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Breaking the Ice: Securing retirement for public employees

Name: Susan Lenczewski

Title: Executive director, Legislative Commission on Pensions and Retirement

Education: B.A., English with a minor in journalism, University of Minnesota-Duluth; J.D., University of Minnesota Law School

Whatever your retirement dreams, if you’re a state or other public employee, Susan Lenczewski is grappling with the complex laws governing the benefits that could make them a reality.

Lenczewski has been executive director of the Legislative Commission on Pensions and Retirement since August 2015. An attorney, she previously focused on employee benefits and retirement plans in private practice.

The commission, composed of seven members each from the House and Senate, considers pension and retirement-related legislation for plans covering state, county and other government employees.

“It’s just so complicated,” she said. “I feel I can help out by making sure people understand what it is that they are eventually going to receive by way of retirement benefit.”

Q. What’s the best way to start a conversation with you?

A. I am down in the ground floor of the State Office Building. The best thing to do is to drop in and say hello because it’s pretty cavernous and kind of isolated where we are.

Q. What books are on your bedside table or e-reader?

A. I just finished “Mountains Beyond Mountains,” about a doctor named Paul Farmer working in Haiti, and “Behind the Beautiful Forevers.” Those kinds of books I just love, where you’re living vicariously in parts of the world I probably will never get to. I’m reading “The Immortal Life of Henrietta Lacks,” an amazing book about an African-American woman whose cells were used for cancer research without her permission.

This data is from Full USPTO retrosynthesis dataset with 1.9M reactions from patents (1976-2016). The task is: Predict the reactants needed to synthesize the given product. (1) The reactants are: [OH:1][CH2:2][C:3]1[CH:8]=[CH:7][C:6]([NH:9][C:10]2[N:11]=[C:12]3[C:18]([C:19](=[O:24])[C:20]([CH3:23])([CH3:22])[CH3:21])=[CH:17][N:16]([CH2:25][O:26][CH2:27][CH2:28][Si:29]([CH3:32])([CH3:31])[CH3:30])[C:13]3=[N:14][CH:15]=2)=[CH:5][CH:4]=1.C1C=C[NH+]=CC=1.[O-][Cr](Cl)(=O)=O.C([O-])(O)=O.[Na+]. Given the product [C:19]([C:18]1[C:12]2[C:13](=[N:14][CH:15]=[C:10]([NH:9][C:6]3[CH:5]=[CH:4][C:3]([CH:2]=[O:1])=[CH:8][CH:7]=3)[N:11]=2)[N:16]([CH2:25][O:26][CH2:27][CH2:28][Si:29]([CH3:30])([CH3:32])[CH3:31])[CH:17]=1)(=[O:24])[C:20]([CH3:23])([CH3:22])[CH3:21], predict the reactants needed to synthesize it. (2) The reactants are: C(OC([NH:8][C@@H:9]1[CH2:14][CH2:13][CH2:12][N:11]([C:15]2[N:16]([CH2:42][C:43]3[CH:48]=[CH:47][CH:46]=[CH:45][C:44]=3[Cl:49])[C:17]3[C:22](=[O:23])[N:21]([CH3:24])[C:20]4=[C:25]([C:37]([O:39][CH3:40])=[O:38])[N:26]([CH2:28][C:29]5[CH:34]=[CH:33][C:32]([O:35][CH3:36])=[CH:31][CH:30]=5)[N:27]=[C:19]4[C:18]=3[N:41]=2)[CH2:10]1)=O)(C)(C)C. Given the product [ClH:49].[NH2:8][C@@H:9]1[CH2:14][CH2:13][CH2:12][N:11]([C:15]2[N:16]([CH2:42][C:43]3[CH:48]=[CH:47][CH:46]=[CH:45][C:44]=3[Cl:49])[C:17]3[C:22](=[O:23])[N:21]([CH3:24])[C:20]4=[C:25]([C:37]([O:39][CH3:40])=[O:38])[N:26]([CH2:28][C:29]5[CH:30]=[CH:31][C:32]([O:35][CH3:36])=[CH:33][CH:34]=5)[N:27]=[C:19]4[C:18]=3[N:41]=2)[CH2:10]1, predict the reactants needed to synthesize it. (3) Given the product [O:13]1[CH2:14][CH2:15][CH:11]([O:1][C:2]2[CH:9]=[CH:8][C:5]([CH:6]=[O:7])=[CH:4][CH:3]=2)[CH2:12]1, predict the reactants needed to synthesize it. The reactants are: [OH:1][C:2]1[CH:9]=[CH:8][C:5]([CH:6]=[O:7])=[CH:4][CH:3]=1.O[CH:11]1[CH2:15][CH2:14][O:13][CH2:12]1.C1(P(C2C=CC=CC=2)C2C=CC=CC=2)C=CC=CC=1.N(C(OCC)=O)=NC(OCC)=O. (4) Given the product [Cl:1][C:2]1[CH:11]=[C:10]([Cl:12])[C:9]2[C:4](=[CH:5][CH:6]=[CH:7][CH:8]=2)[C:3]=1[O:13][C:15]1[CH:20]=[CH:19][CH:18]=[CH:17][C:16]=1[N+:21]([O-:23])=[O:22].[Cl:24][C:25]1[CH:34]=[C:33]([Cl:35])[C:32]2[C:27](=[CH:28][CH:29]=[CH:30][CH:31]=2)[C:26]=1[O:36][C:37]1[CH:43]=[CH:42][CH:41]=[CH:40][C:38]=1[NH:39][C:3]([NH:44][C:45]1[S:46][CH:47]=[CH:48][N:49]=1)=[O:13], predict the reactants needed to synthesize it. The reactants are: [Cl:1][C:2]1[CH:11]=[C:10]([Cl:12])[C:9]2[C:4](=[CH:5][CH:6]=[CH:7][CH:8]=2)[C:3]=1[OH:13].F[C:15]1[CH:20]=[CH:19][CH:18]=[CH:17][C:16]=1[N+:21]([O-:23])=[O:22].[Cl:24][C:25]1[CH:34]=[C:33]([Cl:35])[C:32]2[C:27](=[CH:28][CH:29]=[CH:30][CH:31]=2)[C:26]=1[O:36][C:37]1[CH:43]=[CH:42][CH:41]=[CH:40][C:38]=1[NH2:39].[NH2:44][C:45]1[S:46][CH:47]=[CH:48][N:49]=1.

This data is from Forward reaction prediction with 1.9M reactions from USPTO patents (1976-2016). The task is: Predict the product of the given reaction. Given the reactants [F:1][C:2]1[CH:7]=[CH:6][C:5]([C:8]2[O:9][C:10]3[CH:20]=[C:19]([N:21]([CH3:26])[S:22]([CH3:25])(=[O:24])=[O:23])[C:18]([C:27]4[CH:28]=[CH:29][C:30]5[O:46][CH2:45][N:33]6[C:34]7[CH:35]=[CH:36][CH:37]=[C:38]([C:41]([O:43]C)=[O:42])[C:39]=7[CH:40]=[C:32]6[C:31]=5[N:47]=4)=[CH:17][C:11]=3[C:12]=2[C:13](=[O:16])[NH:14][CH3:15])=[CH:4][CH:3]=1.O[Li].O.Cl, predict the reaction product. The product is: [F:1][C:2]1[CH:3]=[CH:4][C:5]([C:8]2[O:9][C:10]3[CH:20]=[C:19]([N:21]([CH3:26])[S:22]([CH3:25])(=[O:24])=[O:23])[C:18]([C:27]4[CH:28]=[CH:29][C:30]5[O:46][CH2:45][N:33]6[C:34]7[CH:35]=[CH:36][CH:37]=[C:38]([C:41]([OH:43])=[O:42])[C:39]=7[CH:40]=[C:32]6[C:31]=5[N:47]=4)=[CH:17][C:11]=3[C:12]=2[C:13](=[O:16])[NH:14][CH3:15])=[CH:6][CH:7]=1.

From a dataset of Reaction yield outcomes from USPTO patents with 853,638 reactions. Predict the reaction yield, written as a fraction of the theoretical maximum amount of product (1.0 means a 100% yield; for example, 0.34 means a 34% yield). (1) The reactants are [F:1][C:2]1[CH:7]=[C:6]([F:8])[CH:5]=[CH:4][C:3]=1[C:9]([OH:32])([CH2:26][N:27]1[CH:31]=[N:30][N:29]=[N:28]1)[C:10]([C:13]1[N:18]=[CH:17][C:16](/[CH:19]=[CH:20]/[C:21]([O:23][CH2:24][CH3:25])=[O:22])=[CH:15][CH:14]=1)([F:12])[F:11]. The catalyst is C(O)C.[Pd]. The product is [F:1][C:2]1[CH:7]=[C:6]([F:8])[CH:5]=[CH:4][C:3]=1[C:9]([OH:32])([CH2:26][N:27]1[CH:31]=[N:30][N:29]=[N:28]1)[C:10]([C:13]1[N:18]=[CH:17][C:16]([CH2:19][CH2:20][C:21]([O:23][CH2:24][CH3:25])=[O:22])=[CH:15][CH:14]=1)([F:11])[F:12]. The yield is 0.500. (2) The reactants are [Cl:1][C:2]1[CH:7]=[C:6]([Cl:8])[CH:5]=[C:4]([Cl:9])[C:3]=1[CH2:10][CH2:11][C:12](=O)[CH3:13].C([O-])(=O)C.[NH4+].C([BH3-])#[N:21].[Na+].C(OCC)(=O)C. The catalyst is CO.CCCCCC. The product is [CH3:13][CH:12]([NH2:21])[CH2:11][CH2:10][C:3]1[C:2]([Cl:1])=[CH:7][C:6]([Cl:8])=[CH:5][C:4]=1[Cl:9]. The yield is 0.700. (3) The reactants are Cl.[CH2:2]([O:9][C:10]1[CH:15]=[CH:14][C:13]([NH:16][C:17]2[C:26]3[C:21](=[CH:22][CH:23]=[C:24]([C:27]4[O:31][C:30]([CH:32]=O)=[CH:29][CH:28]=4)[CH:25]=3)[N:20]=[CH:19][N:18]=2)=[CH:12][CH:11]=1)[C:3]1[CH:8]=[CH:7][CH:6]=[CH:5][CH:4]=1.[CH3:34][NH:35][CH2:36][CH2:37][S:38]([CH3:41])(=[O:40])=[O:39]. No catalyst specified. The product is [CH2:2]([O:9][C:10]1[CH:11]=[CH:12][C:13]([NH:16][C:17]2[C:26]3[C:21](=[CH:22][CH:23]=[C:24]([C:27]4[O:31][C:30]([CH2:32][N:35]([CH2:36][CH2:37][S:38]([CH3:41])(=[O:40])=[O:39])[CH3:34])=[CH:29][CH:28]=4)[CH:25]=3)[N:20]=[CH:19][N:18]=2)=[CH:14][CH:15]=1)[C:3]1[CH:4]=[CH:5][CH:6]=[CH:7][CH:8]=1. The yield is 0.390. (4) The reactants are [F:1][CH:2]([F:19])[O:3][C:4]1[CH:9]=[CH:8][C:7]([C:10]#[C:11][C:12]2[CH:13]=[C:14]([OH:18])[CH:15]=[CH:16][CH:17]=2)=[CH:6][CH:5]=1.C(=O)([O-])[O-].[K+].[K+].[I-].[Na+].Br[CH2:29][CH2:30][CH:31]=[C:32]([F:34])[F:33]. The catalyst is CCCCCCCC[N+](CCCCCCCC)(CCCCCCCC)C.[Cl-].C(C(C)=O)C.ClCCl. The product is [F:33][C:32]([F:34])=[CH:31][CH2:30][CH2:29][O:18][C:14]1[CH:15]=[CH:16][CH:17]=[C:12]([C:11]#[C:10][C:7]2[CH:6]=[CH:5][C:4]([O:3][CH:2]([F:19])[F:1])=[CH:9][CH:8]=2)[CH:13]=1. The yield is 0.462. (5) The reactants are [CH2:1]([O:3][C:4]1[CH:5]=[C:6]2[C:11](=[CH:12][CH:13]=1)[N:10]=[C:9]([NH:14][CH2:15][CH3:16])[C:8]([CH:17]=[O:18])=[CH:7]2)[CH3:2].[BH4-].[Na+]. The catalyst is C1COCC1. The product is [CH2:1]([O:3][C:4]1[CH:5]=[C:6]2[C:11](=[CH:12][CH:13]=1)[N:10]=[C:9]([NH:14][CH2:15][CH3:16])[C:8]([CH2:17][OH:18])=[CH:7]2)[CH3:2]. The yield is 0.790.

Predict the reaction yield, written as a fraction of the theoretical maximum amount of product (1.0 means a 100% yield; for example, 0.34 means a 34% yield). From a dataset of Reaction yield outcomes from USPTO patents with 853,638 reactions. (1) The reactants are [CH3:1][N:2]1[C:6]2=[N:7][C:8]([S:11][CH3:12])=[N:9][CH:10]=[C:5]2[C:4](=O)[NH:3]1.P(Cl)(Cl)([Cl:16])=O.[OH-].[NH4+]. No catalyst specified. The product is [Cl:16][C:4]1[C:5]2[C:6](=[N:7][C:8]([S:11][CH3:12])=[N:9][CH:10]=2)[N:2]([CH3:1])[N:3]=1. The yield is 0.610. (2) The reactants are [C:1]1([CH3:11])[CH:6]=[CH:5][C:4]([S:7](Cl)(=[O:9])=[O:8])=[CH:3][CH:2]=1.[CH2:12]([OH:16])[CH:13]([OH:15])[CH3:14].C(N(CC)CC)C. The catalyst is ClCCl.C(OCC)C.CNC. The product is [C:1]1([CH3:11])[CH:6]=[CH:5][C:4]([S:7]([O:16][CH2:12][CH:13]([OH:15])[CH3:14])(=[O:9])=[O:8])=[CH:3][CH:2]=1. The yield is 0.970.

Q. What is a pet peeve of yours?

A. My pet peeve is indecisiveness in other people, like, “Where shall we go to dinner tonight?” While I don’t mind making decisions, it’s really great when somebody else makes decisions. I’m kind of thinking here of my husband and children. That’s probably what drives me crazy. I don’t want to make all the decisions.

Q. What’s a favorite activity outside your job?

A. Spending time with my kids and my husband. I want to cook but I want to cook so I can have them all at a big dinner table. My kids are either at college or have moved away and are having lives elsewhere. What I want to do is get them home and spend time with them or go travel with them.

Q. If someone visits you in your hometown, what do you take them to see or do?

A. I would take people on a nice day to Garvin Heights [Park in Winona]. It’s up on the bluffs. You look over at Sugar Loaf (bluff) and then look down at the Mississippi River and the valley. It’s worth the drive.

Q. What event or person has inspired you?

A. My father and I pretty much argued throughout my adolescence and even young adulthood. He inspired me to be financially independent. I did not want to rely on him any longer so that’s what I did. I would have as many as three jobs at a time. So when I got into the land of having a real career it’s always been full time, maximum push, always doing what it took to try to be a success.

Q. What’s one way to end partisan polarization?

A. What I’ve found most difficult is how many people in the Legislature vote the way the leadership tells them to. It would be a little better for compromising or reaching across the aisle if people voted more their conscience or voted more in line with what they’ve heard their constituents want. Maybe people do this and it just happens to coincide with what the leadership tells them to do.

Q. Is there someone at the Capitol who you think does a lot of work without getting a lot of credit?

A. I am so impressed with the legislative auditor, Jim Nobles. I am so thankful that we have that position. I’m pleased to know that he’s there and that he is able to do that role and keep an eye on things and do those very thorough investigations that he does.

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